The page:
opt[$(this).val()] = $(this).text();
    return opt;
}).get();
var selectvalues = [];

for(var i = 0; i < items.length; i++) {
    for(key in items[i]) {


        var id = key;
        var text = items[i][key];

        item = {}
        item ["id"] = id;
        item ["text"] = text;

        selectvalues.push(item);

    }
}
console.log(selectvalues);
copy(selectvalues);
<select>
  <option value="volvo">Volvo</option>
  <option value="saab">Saab</option>
  <option value="mercedes">Mercedes</option>
  <option value="audi">Audi</option>
</select>
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1

Here is a simple example in jquery to get all the values, texts, or value of the selected item, or text of the selected item

$('#nCS1 > option').each((index, obj) => {
   console.log($(obj).val());
})

printOptionValues = () => {

  $('#nCS1 > option').each((index, obj) => {
    console.log($(obj).val());
  })

}

printOptionTexts = () => {
  $('#nCS1 > option').each((index, obj) => {
    console.log($(obj).text());
  })
}

printSelectedItemText = () => {
  console.log($('#nCS1 option:selected').text());
}

printSelectedItemValue = () => {
  console.log($('#nCS1 option:selected').val());
}
<script src="https://cdnjs.cloudflare.com/ajax/libs/jquery/3.3.1/jquery.min.js"></script>
<select size="1" id="nCS1" name="nCS1" class="form-control" >
					<option value="22">Australia</option>
          <option value="23">Brunei</option>
          <option value="33">Cambodia</option>
          <option value="32">Canada</option>
          <option value="27">Dubai</option>
          <option value="28">Indonesia</option>
          <option value="25">Malaysia</option>				
</select>
<br/>
<input type='button' onclick='printOptionValues()' value='print option values' />
<br/>
<input type='button' onclick='printOptionTexts()' value='print option texts' />
<br/>
<input type='button' onclick='printSelectedItemText()' value='print selected option text'/>
<br/>
<input type='button' onclick='printSelectedItemValue()' value='print selected option value' />

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0
$("input[type=checkbox][checked]").serializeArray();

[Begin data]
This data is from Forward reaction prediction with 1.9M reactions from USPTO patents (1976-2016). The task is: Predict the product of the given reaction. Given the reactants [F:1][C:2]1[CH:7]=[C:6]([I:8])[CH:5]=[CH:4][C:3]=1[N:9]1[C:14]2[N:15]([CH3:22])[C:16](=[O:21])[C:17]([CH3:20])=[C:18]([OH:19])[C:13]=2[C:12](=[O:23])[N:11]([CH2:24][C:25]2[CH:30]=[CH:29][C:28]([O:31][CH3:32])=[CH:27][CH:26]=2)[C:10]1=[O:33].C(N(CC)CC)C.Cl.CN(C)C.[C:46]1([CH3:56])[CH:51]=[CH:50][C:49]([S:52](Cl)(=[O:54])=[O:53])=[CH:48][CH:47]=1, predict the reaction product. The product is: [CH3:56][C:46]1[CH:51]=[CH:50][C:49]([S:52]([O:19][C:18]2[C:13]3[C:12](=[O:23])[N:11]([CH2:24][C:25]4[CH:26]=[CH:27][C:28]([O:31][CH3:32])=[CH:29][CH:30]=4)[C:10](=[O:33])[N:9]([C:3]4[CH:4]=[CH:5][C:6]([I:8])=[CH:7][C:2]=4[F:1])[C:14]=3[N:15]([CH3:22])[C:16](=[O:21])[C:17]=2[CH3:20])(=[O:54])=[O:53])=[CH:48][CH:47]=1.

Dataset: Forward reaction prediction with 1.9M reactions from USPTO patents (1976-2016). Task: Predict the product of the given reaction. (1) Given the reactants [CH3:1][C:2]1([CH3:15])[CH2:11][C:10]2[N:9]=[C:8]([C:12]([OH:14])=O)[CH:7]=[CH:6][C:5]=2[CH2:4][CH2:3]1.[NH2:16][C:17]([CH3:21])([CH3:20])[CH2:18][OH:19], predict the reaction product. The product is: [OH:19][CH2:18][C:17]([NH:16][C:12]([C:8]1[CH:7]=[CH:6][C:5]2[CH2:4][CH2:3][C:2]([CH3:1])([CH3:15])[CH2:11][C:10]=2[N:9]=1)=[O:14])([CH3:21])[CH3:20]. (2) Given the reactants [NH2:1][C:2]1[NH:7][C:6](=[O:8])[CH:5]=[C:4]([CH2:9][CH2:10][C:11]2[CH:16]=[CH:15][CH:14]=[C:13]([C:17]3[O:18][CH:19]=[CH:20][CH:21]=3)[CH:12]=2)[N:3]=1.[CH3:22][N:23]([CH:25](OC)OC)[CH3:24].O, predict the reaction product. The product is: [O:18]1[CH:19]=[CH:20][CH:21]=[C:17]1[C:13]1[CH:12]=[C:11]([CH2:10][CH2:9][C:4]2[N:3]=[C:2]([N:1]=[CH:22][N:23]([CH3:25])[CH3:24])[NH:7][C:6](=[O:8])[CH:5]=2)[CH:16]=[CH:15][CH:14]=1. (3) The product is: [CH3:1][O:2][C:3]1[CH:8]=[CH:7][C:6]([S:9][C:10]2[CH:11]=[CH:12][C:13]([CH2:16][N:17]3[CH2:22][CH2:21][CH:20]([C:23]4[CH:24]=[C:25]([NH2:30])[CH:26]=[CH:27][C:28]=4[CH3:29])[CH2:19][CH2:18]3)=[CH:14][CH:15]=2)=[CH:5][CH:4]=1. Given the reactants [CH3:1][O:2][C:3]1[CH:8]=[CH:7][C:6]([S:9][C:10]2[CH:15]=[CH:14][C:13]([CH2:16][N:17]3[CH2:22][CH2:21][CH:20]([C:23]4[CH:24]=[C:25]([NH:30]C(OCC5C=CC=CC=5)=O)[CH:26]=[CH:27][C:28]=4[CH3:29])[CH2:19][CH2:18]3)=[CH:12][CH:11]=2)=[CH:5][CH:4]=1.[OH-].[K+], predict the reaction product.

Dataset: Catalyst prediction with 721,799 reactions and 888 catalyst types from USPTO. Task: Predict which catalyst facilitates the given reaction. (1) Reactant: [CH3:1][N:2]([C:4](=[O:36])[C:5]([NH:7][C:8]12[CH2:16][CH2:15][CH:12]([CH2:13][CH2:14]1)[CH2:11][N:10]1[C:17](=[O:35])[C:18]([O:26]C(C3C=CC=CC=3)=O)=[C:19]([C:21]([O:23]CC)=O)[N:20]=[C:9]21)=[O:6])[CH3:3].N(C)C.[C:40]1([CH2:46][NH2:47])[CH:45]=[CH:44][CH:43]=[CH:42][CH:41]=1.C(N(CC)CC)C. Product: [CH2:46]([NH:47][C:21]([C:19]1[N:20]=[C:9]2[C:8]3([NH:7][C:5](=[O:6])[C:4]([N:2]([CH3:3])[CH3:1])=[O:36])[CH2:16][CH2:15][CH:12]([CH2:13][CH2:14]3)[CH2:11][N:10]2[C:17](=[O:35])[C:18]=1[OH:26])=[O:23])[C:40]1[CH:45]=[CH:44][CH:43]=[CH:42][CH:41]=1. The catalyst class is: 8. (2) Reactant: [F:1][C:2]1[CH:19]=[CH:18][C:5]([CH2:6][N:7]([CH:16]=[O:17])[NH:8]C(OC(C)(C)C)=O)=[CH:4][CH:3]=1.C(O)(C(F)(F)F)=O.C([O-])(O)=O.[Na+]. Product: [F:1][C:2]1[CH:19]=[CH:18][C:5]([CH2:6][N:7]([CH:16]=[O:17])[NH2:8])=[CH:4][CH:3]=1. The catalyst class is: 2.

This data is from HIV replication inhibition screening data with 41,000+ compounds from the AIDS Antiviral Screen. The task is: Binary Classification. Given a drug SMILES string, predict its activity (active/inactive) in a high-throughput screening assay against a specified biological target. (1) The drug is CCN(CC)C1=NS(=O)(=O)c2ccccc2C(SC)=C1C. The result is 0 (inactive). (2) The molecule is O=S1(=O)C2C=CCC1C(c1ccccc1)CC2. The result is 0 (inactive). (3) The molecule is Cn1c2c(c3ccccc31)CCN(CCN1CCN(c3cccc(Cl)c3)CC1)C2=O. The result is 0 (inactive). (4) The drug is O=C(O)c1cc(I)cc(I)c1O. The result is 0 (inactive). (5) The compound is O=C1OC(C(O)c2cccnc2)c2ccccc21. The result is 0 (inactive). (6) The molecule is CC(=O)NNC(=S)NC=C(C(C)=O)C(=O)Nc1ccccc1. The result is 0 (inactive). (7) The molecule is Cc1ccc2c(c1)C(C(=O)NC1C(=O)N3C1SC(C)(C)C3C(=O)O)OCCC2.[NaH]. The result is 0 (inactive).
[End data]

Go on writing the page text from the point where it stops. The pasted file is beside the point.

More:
Or:

$(".some_class[type=checkbox][checked]").serializeArray();

To see the results:

alert($("input[type=checkbox][checked]").serializeArray().toSource());
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0

If you're looking for all options with some selected text then the below code will work.

$('#test').find("select option:contains('B')").filter(":selected");
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0

The short way

$(() => {
$('#myselect option').each((index, data) => {
    console.log(data.attributes.value.value)
})})

or

export function GetSelectValues(id) {
const mData = document.getElementById(id);
let arry = [];
for (let index = 0; index < mData.children.length; index++) {
    arry.push(mData.children[index].value);
}
return arry;}
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0

I found it short and simple, and can be tested in Dev Tool console itself.

$('#id option').each( (index,element)=>console.log( index : ${index}, value : ${element.value}, text : ${element.text}) )

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0
    var arr = [], option='';
$('select#idunit').find('option').each(function(index) {
arr.push ([$(this).val(),$(this).text()]);
//option = '<option '+ ((result[0].idunit==arr[index][0])?'selected':'') +'  value="'+arr[index][0]+'">'+arr[index][1]+'</option>';
            });
console.log(arr);
//$('select#idunit').empty();
//$('select#idunit').html(option);
| improve this answer | |